Sunday, March 25, 2018

Press Conference: DIA Involvement in "Best Practices" Forum at Rutgers Opposed


Contact: 908-881-5275

Rutgers students, faculty and alumni have announced a press conference in response to the Rutgers Symposium entitled “Fighting Hate While Preserving Freedom: A Best Practices Forum” being held at the Rutgers Business School, 100 Rockefeller Road, on the Livingston Campus on Tuesday, March 27. The press conference will occur outside the building where the event is occurring from 11:30 to 1pm. The press conference has been called by Rutgers Against Campus Militarism and NJ Antiwar Agenda organizations.  This is a press conference outside the building where the event is taking place and there is no intention to disrupt the symposium nor are we trying to have the symposium canceled.

Opposing hate and all of its manifestations on campuses, in social media, and in the community should be everybody’s objective. However, there is a taint to this symposium due to its sponsorship and participation of Rutgers centers connected to, and with overlapping staffing of, the Rutgers Intelligence Community Center for Academic Excellence (IC CAE). The IC CAE is funded through a $2 M grant from the Defense Intelligence Agency of the US Department of Defense.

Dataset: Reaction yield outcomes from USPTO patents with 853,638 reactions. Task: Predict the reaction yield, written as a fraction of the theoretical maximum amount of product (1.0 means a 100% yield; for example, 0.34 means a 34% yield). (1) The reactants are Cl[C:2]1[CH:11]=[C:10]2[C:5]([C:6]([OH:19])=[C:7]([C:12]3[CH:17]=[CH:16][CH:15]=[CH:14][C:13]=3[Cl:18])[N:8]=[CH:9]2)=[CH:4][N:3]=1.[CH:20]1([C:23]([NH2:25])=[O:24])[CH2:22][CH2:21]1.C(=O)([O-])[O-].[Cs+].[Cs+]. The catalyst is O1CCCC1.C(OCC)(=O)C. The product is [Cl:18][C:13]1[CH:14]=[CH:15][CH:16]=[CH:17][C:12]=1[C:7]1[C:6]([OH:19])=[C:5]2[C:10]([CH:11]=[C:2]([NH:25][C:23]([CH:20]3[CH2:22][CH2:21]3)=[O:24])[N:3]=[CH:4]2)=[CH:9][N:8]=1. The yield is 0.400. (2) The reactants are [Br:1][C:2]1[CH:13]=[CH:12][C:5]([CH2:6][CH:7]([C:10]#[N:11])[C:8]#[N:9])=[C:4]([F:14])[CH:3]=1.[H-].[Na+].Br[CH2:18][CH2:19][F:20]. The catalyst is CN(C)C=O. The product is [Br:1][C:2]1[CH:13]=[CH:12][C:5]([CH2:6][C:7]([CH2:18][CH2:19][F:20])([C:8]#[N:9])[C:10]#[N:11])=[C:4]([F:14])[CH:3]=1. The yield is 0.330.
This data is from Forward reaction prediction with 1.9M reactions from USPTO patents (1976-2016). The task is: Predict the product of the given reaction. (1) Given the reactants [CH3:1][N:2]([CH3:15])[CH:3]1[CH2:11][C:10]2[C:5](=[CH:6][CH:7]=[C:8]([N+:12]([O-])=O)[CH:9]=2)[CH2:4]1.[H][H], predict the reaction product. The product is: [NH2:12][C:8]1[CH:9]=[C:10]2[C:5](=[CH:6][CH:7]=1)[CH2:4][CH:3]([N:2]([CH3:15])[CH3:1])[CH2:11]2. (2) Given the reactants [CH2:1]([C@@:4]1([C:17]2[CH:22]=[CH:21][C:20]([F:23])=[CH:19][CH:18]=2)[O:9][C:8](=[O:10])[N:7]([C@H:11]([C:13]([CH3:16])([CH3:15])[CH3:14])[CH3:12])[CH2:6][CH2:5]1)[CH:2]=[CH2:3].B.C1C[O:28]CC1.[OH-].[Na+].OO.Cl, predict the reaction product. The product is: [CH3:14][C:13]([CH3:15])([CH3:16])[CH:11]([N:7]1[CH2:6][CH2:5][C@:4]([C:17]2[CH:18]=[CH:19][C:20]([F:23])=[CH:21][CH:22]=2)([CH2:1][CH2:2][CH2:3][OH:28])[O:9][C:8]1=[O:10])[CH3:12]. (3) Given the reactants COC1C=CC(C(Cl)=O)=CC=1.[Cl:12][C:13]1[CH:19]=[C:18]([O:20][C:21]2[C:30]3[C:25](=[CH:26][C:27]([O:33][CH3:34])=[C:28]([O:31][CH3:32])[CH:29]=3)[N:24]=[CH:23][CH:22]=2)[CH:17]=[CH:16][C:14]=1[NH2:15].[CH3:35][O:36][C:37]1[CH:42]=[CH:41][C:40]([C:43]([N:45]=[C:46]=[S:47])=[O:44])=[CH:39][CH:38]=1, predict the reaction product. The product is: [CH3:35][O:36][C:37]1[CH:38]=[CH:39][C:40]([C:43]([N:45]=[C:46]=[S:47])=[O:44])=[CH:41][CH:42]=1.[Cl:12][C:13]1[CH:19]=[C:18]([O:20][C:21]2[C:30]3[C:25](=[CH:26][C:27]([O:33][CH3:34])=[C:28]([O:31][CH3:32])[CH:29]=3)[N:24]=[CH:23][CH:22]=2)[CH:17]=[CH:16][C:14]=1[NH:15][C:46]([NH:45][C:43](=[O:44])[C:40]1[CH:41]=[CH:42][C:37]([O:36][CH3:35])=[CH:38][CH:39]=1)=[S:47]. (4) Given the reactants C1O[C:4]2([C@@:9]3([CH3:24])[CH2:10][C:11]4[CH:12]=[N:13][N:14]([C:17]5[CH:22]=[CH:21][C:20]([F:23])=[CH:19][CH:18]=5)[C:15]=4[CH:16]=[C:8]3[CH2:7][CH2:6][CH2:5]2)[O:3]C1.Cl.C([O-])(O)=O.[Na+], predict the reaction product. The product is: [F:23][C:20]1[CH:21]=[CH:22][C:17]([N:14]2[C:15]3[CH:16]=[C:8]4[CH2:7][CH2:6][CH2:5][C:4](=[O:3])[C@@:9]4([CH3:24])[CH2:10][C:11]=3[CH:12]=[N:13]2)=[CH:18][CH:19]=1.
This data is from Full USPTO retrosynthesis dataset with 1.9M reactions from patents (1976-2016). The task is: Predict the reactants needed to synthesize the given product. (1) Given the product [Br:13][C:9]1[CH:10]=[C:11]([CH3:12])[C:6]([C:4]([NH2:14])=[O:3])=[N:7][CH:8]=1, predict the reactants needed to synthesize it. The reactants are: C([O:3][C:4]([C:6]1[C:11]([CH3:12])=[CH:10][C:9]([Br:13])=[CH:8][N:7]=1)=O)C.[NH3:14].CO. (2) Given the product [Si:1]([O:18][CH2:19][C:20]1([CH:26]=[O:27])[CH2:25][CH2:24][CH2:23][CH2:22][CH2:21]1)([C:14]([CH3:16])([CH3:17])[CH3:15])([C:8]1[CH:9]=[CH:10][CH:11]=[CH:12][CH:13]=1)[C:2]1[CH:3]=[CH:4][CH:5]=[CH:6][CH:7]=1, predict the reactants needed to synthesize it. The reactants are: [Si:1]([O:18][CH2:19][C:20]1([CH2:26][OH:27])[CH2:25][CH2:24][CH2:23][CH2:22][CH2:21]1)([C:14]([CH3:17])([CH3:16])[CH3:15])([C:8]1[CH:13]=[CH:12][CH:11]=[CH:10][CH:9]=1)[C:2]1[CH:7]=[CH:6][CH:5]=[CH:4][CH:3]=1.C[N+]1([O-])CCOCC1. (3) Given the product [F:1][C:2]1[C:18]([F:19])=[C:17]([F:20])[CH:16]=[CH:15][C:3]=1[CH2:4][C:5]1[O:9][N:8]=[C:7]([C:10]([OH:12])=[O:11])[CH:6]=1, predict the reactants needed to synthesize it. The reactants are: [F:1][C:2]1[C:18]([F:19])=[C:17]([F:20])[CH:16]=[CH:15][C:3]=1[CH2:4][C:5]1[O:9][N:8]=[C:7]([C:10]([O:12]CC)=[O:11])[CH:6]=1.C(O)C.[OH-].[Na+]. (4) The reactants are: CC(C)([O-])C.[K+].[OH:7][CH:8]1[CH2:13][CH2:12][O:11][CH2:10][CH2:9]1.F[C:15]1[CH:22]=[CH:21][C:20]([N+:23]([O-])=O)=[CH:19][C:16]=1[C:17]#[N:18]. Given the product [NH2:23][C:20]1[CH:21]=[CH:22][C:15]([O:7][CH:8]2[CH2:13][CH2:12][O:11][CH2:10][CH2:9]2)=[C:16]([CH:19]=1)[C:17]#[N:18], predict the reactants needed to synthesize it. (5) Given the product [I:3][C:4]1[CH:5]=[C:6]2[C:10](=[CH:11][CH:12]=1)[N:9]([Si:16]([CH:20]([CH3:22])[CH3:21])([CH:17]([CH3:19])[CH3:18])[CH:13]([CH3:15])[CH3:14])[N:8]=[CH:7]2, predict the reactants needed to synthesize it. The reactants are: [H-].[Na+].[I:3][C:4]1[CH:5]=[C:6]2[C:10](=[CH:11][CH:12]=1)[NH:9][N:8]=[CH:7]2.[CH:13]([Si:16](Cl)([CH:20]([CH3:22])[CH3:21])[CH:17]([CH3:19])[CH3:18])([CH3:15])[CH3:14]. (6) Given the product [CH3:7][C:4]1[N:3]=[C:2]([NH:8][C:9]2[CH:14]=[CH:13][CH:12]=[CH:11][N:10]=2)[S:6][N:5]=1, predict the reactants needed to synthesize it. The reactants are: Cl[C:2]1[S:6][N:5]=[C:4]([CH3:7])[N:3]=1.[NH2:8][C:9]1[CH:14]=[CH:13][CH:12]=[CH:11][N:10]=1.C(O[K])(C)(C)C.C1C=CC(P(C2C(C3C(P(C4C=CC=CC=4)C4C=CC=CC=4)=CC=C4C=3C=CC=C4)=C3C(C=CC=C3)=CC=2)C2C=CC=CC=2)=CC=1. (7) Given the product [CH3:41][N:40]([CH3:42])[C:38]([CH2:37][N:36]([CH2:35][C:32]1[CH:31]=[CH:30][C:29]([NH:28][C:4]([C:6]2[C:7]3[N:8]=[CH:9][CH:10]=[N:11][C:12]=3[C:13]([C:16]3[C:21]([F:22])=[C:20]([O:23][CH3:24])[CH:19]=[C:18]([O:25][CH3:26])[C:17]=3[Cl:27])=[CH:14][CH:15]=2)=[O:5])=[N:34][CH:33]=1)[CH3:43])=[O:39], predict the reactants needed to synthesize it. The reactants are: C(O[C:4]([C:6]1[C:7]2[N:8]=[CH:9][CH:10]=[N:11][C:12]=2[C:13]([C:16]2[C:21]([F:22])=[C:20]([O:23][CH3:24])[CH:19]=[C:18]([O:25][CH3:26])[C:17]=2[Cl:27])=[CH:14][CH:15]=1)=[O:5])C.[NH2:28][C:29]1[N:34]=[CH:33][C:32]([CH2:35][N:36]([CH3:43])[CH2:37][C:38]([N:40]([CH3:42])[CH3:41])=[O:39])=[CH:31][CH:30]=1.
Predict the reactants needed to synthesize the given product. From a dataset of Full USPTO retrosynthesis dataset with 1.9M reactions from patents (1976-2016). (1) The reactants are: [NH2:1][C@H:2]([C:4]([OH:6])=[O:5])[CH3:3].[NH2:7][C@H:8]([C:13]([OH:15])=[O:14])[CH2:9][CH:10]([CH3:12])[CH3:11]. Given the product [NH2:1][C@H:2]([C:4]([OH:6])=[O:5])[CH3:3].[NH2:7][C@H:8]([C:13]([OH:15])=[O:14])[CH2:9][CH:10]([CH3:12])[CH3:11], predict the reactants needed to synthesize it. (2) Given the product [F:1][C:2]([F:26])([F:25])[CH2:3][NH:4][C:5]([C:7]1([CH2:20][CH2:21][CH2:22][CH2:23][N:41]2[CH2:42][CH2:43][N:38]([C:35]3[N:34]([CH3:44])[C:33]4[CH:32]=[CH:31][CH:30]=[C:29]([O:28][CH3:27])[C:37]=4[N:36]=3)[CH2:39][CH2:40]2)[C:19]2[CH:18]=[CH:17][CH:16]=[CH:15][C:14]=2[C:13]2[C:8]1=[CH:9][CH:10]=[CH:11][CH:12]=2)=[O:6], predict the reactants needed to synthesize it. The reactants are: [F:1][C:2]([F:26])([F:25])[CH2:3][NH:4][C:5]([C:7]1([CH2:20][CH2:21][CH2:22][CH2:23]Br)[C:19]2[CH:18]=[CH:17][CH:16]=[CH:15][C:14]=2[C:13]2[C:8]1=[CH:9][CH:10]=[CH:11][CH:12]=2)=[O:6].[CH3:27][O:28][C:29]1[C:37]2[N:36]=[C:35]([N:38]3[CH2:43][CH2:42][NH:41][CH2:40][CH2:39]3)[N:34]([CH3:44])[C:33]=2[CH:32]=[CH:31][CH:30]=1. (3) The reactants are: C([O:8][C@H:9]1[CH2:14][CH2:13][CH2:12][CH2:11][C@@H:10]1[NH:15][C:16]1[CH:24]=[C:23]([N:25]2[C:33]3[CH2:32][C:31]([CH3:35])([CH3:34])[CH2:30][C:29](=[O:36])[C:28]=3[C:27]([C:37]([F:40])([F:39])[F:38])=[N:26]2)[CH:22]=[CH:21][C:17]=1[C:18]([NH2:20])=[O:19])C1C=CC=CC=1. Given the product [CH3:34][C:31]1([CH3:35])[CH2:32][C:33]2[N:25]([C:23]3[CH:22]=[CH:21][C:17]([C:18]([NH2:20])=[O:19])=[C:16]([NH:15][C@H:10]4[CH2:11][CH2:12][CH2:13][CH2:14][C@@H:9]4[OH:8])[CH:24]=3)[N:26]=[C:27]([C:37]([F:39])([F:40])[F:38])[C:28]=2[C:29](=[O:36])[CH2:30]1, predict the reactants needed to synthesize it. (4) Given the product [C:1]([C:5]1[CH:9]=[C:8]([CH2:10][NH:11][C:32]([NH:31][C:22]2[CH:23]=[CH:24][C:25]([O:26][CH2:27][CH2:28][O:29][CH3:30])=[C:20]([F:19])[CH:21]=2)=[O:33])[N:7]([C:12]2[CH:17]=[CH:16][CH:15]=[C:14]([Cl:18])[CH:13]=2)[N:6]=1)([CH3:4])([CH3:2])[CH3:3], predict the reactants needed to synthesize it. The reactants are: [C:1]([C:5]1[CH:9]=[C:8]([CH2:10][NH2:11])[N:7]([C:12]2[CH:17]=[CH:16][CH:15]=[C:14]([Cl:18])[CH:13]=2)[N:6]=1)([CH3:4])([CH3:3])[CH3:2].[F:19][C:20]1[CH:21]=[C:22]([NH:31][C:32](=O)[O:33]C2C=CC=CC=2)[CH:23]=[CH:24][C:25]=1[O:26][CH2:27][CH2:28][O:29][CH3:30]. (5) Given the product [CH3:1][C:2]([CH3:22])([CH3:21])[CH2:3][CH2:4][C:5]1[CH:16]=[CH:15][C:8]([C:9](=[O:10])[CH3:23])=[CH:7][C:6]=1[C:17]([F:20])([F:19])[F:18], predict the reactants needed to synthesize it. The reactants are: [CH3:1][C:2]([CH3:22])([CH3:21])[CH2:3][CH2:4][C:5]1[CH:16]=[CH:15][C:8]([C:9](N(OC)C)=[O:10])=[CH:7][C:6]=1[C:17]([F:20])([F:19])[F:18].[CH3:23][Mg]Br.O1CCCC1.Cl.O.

We are not opposed to a symposium on the topic of fighting hate. We recognize that many important voices are being represented at this symposium and some are important advocates for causes of justice and against racism who have a proven record of calling out abuses of the US criminal justice system and US foreign policy. We welcome their voices to the campus.

Our concern with this symposium is not the representation of community voices and advocates on some of the panels. Our concern is over the involvement of the National Security State in a symposium, co-sponsored with the Office of the President, Robert Barchi, that sets out to define “Best Practices” for “Fighting Hate while Preserving Freedom.”